Movies? In downtown St. Paul? Frederick Melo of the PiPress says: “Downtown St. Paul hasn’t had a movie house since the Galtier Plaza theater closed in 1999. Nevertheless, at the urging of art gallery owner Bill Hosko and fellow proponents, a downtown business and residents’ group voted Wednesday to ask City Hall to give further thought to its plans for the [Palace] theater on Seventh Place near Wabasha Street. ‘The motion was in support of the city investigating movies as part of the renovation of the Palace Theatre project,’ said Capitol River Council director Paul Bengtson.”

Plus … it has pies. Raya Zimmerman of the PiPress reports: “Lanesboro, which calls itself Minnesota’s Bed and Breakfast Capital, has been ranked 10th in the Smithsonian’s list of Best Small Towns to Visit in 2014. … The Smithsonian’s third annual list of 20 of the Best Small Towns was published on the Smithsonian Institution’s website. It used geographical information systems company Esri, which analyzed data to find towns with fewer than 15,000 residents. Communities chosen were commended for their history, music, visual arts, learning, food, theater and science.”

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Comments (6)

  1. Submitted by david hanners on 03/24/2014 - 06:41 am.

    Speaking of the Makis…

    The Pioneer Press published a much better and more detailed yarn about their case than the five-paragraph (?!) Star Tribune brief you linked to. And the Pioneer Press ran it a day before the other paper.

  2. Submitted by Dennis Tester on 03/24/2014 - 07:58 am.

    Meaningless political gesture

    While Governor Ramsey wanted all of the 303 captured Dakota warriors to be executed, President Lincoln personally reviewed the trial records to distinguish between those who had simply engaged in warfare, versus those who had *committed crimes of rape and murder against civilians.*

    He commuted the death sentences of 264 warriors, one of whom was one of my ancestors, Tatemani. Lincoln allowed the execution of 38 men, those who had actually committed murder or rape against civilians.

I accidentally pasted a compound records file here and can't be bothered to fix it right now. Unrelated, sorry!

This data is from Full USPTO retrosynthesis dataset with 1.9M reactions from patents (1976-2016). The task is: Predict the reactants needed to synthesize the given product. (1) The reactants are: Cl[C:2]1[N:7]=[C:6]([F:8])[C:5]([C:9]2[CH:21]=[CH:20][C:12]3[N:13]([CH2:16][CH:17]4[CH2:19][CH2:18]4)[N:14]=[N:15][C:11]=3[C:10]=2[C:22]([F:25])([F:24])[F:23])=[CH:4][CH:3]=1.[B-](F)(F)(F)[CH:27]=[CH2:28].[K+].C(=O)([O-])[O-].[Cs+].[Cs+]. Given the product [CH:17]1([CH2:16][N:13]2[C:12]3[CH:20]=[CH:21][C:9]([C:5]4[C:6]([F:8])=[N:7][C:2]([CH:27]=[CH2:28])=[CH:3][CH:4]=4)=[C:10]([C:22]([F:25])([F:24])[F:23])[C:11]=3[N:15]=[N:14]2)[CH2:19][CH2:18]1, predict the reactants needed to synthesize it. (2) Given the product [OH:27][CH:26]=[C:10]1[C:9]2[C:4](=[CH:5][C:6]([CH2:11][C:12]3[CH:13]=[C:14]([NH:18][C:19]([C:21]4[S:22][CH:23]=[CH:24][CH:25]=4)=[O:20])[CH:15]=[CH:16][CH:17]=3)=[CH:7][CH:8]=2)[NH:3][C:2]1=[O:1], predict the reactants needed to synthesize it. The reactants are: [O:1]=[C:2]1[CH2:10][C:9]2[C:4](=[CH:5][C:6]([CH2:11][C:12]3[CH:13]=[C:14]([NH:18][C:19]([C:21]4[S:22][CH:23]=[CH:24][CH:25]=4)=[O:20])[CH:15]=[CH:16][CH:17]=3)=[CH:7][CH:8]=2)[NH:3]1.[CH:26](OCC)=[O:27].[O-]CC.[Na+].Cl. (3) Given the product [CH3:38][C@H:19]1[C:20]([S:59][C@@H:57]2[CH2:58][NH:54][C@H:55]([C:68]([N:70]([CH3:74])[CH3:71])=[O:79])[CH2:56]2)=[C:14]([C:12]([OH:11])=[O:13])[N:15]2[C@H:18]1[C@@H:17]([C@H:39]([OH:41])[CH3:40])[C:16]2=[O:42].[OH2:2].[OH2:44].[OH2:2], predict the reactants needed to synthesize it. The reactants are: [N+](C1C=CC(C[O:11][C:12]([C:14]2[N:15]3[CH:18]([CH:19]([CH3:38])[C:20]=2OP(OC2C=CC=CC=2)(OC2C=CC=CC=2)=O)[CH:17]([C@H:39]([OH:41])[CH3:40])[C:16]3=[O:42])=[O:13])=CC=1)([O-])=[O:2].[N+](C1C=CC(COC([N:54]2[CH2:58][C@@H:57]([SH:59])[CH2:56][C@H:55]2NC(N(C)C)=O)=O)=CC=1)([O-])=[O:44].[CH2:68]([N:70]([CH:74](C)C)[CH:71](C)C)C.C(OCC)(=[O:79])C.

I don’t think the descendants of those white civilians would be too eager to sign such a petition, but I could be wrong.

    • Submitted by Lance Groth on 03/24/2014 - 11:52 am.

      Question for you

      Dennis – I’m certain you know more about this than I do. It sounds like you are untroubled by the way in which the trial was conducted, and are confident that the guilty were punished (true?). Is there good evidence that the 38 who were hanged were indeed the perpetrators, i.e., that the guilty and only the guilty were hanged? Obviously today a mistrial would be declared and the convictions vacated, so I’m wondering how we can be sure?

      • Submitted by Dennis Tester on 03/24/2014 - 01:10 pm.

        I don’t know what evidence

        was presented at the trials against which defendants or which convictions were based on guilty pleas, etc. I’m basing my opinion on the fact that Lincoln was an attorney who was disturbed by the manner in which this affair had been conducted by the state and did what he could to mitigate. But I don’t know the details of what evidence he actually used to base his decisions. All I know is that my ancestor was found to have been simply a combatant against U.S. forces, which is not a capital offense.

  3. Submitted by Todd Hintz on 03/24/2014 - 12:08 pm.

    Important Reconciliation Gesture

    At least one of the 38 men hung at Mankato was innocent and put on the rolls by accident. The rest were hung based on scant evidence and weren’t allowed to mount any sort of meaningful defense for themselves.

    • Submitted by Dennis Tester on 03/24/2014 - 01:53 pm.

      Was it those 38?

      Somebody raped and/or murdered over 800 white settlers during that uprising. Was it those 38? I don’t know.